The Impact of Medical Malpractice Reforms on Hospital-Based Obstetric Services

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Policy-makers and public health researchers are concerned that rapidly rising medical malpractice insurance premiums and reduced supply of malpractice insurance coverage have discouraged health-care providers from providing some key but high-risk services in certain geographic regions. Obstetricians/gynecologists and family practitioners who also provide obstetric services appear to be particularly vulnerable to pressure from malpractice litigations. They are frequently sued and face large damages when they lose. To mitigate perceived adverse effects of malpractice litigation on physician behaviors, states have introduced a variety of tort reforms such as caps on malpractice damage awards since the mid-1970s. This thesis examines the effect of direct tort reforms - those reforms that are expected to have a direct and significant impact on the size of malpractice damages -- on access to hospital-based obstetric services.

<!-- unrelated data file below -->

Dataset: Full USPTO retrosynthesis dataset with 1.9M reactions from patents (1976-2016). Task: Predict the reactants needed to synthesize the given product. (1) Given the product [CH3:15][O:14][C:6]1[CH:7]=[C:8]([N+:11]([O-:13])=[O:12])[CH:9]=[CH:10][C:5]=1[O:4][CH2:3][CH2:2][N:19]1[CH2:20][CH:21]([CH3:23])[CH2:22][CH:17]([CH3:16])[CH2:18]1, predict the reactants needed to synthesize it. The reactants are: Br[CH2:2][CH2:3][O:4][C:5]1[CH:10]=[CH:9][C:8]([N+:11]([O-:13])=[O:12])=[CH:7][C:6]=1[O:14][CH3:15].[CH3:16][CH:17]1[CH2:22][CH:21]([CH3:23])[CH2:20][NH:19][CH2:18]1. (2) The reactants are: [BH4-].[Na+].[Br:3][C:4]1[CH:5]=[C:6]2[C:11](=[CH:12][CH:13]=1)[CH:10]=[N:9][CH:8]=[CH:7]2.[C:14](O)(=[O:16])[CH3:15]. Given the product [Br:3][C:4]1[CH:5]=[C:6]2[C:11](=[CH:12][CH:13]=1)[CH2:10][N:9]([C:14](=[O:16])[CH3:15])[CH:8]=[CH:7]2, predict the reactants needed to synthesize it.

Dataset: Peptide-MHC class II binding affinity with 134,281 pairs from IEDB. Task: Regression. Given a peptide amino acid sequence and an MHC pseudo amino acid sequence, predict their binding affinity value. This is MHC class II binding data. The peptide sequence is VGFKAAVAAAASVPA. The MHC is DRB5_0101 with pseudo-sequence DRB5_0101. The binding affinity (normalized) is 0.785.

Using data from the American Hospital Association's annual survey of hospitals, we document a significant decline in the availability of hospital-based obstetric services in a county, particularly in rural communities, from the mid-1980s to the early 2000s. By combining hospital data with novel data on the introduction and repeal of tort reforms at the state level, we are able to measure the effects of different types of reforms on the likelihood that a county has hospital-based obstetric services available. Applying a difference-in-difference approach to data from 1985, 1990, 1995, and 2000, we find some evidence that caps on total damages and the mandatory offset of compensation from collateral sources in total damages improve the availability of hospital-based obstetric services at the county level. Caps on non-economic damages have smaller effects while caps on punitive damages or allowing periodic payment of damages do not appear to have an impact on the likelihood that a county has hospital-based obstetric services available. The mandatory offset of collateral source rule is found to have a larger impact in rural counties. However, our estimates were not statistically significant at conventional levels and thus no firm conclusions concerning the impact of direct tort reforms on the provision of hospital-based obstetric services can be drawn.